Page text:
An Ode to Pecan Pie

The best part of Thanksgiving is always the pie. This is a non-negotiable fact, handed down from generation to generation. Everyone has that one pie that they believe is the best, be it apple, cherry, or even *eye roll* pumpkin. However, I am here to tell you that there is one pie to rise above all others, one pie that surpasses each and every one of the lucky consumer's expectations, a pie that embodies the spirit of Thanksgiving, a pie that truly gives me, and so many others, something to be thankful for. The best pie, as determined by the power vested in me as the person they let write this article, is pecan pie.

 I have received many reactions to this claim, ranging from anger, to resentment, to denial, to finally, acceptance. People get defensive when you make them question something they believe so completely to be true. This is to be expected, as not everyone has heard the good words of "hey guys, the pecan pie is ready" or, "you should come eat some of this pecan pie." But once the good word has been heard, once the first bite has passed their lips, they find that it was true all along, that pecan pie really is the best kind of pie. It is not every day that you see a person achieve true happiness as a result of something as small as a bite of pie, but witnessing such a phenomenon is truly humbling while experiencing it is simply life-changing. Mark, my words, taste a pecan pie just one time, and you'll never go back to whatever inferior pie you chose to defend.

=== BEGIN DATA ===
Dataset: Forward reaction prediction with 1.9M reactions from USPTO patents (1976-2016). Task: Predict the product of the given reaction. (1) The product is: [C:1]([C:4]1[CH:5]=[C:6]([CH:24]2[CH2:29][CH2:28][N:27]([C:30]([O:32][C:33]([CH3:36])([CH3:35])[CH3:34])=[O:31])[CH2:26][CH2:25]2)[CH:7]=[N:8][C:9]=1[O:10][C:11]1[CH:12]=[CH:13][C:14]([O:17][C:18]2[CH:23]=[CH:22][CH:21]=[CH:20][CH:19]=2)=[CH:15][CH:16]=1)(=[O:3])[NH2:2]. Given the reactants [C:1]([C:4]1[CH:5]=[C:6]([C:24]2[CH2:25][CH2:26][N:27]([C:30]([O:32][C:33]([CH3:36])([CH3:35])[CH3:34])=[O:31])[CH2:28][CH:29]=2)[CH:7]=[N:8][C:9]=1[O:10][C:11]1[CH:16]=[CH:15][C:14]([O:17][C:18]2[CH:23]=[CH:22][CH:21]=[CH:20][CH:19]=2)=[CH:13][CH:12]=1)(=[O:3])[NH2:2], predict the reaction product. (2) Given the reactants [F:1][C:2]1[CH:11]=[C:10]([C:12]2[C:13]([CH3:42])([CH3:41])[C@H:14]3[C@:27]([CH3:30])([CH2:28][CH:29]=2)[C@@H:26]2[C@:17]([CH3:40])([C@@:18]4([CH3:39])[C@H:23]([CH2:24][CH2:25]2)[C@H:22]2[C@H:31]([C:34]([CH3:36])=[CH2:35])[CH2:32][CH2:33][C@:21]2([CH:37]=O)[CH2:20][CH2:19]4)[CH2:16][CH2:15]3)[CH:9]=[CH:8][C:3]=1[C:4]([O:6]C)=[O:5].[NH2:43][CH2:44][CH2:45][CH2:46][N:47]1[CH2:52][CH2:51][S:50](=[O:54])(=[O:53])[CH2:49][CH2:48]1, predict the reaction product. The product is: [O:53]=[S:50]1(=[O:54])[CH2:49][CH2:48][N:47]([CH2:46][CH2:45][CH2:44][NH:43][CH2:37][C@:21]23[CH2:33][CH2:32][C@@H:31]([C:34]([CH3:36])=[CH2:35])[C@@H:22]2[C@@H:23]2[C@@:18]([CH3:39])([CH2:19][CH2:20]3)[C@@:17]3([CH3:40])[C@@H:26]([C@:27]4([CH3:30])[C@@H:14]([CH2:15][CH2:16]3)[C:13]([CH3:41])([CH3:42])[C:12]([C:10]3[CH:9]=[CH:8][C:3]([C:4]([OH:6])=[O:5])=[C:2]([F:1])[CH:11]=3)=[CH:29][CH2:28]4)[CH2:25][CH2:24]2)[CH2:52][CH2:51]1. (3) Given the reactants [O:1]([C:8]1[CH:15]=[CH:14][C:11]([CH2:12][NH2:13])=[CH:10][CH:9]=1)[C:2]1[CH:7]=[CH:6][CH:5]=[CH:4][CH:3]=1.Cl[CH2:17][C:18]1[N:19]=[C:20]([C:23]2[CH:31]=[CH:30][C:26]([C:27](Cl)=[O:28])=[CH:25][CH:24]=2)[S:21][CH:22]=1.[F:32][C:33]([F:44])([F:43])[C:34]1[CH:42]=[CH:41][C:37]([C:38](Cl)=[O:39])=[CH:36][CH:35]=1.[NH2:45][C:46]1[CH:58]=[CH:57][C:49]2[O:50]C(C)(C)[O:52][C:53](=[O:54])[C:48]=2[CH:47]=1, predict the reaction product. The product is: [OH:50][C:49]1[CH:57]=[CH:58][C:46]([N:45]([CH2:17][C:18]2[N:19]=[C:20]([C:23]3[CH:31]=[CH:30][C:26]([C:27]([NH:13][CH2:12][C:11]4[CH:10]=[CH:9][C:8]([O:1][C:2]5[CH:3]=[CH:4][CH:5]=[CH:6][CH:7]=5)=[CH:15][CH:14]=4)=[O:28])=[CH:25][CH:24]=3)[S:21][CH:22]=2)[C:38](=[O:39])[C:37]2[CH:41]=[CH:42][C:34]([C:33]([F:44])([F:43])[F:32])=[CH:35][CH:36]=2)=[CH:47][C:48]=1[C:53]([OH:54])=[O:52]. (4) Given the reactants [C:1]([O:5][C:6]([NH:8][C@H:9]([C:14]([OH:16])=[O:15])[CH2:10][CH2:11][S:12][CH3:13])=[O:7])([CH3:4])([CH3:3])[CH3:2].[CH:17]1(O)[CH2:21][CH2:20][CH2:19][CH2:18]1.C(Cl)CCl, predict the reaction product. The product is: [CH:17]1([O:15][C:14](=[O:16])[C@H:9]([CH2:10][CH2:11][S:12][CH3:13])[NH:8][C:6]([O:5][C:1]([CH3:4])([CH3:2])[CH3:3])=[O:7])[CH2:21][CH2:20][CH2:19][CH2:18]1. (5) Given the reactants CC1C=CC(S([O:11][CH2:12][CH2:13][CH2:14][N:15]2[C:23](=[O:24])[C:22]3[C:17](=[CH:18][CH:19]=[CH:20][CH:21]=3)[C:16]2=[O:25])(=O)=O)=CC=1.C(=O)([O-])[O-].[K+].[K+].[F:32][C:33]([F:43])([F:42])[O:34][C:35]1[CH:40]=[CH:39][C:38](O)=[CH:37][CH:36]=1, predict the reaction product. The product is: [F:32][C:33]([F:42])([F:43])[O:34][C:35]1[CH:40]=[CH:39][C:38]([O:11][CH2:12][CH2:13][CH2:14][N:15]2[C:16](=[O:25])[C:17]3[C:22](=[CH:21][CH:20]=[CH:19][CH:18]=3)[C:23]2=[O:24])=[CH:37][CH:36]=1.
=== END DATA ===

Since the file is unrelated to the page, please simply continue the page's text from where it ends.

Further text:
It is the perfect blend of sugary and salty, sweet and savory, crunchy and smooth. The filling is rich but not overpowering, the crust a supportive character, but essential to the final production. Every detail shines individually and as part of the team, making pecan not only the best pie, but a stunning metaphor for businesses to describe the type of people they'd like to hire as part of a development team. And of course, the pecans themselves, the stars of our show, whether they are halved, whole, or crushed into a fine powder, bring the whole thing together, a glorious symphony of fall flavors without actually putting a vegetable in a dessert item. 

There are only two types of people who can turn down a delicious slice of this pie to end all other pies: those with moderate to severe tree nut allergies (you guys get a pass) and those who have yet to find themselves in the sweet corn syrup and butter filling of a perfectly baked pecan pie. This is not to say that other types of pie are bad, only that they are subpar to the crunchy, flaky deliciousness that only pecan pie can achieve in full. 

This Thanksgiving, I challenge you to find yourself. Make a pecan pie. Don't just buy one. Go, find a recipe. Ask for one from a family member, scour cookbooks and baking websites until you find The One. Buy that bag of pecans, cut them to your tastes, and change your world one ingredient at a time.